If you are familiar with this novel and the content of the story, it would be pretty apparent to you that it is very controversial in its subject matter. It is the sort of story that challenges all your assumptions and dares to take you to places you might never have imagined before. Truly, the story is about challenging and engaging you at every level, daring you to question your belief system and ask yourself some pretty tough questions, such as, “Why do I believe what I do? Am I accurate in my beliefs and assumptions?” and so forth.

This story is not and never has been about undermining anyone’s faith or beliefs. However, I realize that when one asks difficult questions or addresses sensitive issues, such as religion, one will inevitably provoke a hostile response from some quarters. In an attempt to anticipate and preempt any such misinformed or ill-informed assessment of this screenplay, I am going to attempt to clarify some points here and, hopefully, prevent the kind of uproar generated by novels like The DaVinci Code, which, in fact, treads on similar territory as The Rozabal Line, though the two novels are completely different in most other respects, such as theme, style and structure.

Firstly, this is a work of speculative fiction. Spelling out what that means–it is a story, a narrative, meant to entertain you, the audience, while, hopefully, broadening your horizons at the same time. So in no way should this story be regarded as factual or journalistic, though it contains many factual and historical elements embedded within its narrative thread. Basically, it is intended to be a fun exercise in which one speculates on certain possibilities and, in doing so, one comes to a deeper understanding of the way things are by asking oneself some tough questions through the process of suspension of disbelief.

Secondly, this story is not intended to preach any kind of doctrine to you or dogma at you. I fully understand that there are people out there who don’t get what this means and who perceive any sort of narrative as some sort of religious tract or testament of faith. That’s not what this is! Rather, it is designed to challenge and encourage you to think critically! “The medium is the message,” to quote Marshall McLuhan. There is no explicit message here other than the challenge to ask difficult questions! If you pay close attention, you will notice that the story undermines itself at every level. This is by design–it is about challenging you, the audience, to play the detective and dig up the clues to what’s really going on here!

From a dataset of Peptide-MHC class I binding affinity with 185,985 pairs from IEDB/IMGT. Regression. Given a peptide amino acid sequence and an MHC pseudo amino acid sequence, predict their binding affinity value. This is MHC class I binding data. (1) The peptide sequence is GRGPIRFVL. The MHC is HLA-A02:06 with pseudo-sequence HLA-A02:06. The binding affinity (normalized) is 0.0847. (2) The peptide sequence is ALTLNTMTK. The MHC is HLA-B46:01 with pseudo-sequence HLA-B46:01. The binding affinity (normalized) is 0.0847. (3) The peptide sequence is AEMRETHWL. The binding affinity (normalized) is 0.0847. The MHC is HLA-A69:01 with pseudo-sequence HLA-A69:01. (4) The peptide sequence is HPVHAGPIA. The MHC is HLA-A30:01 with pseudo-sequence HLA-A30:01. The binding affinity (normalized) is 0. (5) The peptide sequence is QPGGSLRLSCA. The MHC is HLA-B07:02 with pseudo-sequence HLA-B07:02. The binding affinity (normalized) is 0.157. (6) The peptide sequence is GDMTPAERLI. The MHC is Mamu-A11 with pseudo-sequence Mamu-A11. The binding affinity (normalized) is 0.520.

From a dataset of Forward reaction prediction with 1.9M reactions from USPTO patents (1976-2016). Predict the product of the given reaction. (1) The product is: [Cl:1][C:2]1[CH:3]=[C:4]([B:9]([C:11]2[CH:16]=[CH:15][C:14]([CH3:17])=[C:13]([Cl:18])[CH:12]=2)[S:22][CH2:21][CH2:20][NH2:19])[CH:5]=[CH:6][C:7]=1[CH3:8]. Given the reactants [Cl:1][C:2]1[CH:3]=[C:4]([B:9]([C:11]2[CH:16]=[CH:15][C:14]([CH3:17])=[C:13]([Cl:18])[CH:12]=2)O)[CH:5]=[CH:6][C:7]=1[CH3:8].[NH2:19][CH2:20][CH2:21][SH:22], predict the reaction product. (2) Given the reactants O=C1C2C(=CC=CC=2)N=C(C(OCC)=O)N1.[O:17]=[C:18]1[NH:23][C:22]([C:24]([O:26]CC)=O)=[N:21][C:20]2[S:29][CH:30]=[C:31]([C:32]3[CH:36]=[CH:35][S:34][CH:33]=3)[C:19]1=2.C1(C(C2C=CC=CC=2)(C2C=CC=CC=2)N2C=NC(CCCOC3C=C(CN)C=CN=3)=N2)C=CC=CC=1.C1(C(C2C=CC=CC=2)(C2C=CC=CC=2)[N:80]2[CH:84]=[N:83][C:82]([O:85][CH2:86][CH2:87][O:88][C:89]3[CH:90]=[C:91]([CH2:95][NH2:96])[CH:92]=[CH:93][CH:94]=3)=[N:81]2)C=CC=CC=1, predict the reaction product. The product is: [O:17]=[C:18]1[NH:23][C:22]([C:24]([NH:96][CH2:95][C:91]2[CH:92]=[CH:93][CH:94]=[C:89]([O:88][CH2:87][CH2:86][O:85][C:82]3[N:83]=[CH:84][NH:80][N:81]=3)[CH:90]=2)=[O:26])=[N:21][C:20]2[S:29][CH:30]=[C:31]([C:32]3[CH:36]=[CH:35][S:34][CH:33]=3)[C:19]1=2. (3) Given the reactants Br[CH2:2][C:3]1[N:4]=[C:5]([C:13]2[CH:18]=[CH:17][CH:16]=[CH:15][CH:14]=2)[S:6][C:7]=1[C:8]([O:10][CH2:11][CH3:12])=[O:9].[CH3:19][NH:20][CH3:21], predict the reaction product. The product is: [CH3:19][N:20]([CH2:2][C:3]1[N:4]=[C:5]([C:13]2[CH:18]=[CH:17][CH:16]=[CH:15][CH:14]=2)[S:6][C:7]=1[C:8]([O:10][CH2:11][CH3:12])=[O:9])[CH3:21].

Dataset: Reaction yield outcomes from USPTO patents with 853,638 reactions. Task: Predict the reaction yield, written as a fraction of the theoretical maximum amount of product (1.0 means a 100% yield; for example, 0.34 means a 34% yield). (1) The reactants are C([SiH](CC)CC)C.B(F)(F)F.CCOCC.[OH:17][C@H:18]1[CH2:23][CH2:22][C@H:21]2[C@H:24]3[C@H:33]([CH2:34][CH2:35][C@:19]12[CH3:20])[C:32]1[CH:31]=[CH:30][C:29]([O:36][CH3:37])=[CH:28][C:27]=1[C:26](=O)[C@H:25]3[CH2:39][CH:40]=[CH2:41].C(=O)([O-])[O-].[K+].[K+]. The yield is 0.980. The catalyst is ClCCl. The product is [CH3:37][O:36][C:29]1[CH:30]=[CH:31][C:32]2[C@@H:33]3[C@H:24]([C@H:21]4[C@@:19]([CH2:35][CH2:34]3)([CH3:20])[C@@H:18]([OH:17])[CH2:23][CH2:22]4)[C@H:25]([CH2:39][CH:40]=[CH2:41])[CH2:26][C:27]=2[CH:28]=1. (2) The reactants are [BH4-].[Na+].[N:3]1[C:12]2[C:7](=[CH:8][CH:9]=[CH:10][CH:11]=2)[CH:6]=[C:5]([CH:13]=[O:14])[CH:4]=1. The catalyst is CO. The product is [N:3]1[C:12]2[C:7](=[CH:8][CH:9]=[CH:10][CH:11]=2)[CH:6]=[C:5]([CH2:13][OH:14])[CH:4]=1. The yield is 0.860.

Finally, as I suggested earlier, this story should not be regarded as a statement of our personal belief systems. The words and ideas expressed by any of the characters in the story cannot and should not be ascribed to the novelist and/or screenwriter themselves! Personally, I consider myself to be a moderate Christian (who believes in the tolerance of all religions, philosophies and belief systems–even ones I may disagree with or object to–as long as they don’t violate the law or human rights). And as for Ashwin Sanghi, I believe he is a practising Hindu, who shares many of my own points of view on matters of tolerance and human rights.

One of the central themes in this story is the distortion of words and ideas, and how a nuanced, accurate view of history and current events is essential to promoting peace and understanding across the world. I can only hope that the same principles apply to my words and those of Ashwin Sanghi! The reality is that we live in an age of mass media, and in this echo chamber, distortion and oversimplification are inescapable! I can only hope that when people realize the true consequences of distortions and inaccuracies, they will make a greater attempt to discover the truth!

That said, I hope to get this movie made in Hollywood, once the screenplay is completed. Stay tuned for further announcements!

Meanwhile, please feel free to check out Horizon Cybermedia’s website,, for our ongoing video series, Exploration with Uday Gunjikar. A new episode is currently in the editing room and should be online pretty soon.

Wishing you the very best,

Uday Gunjikar
Founder and CEO,
Horizon Cybermedia, Inc.

Radical Islam Threatened by Hollywood

Not long ago, I ran across an article on the web—an Associated Press release—that included the following passage (quoted verbatim):

Elsewhere in the northwest, a car bomb exploded close to a movie theater in the city of Peshawar [in Pakistan], killing at least six people and wounding 80 others, witnesses and police officer Saleem Khan said. Authorities blamed militants that have targeted theaters before in the region, believing them to be un-Islamic.

The article, entitled U.N. seeks $543 million for Pakistan refugees, was originally published at this link. It has since been updated by the Associated Press and no longer includes the passage cited above. The same news story, Bomb at Pakistan movie house kills 6, may also be found at this link, which also contains a similar passage as follows:

Militants have targeted movie theaters in the region in the past, charging that the businesses violate the tenets of Islam. Pakistan’s Dawn News television channel reported that some theaters in the area have recently received threats from the Taliban, and that a few theater owners have shut down.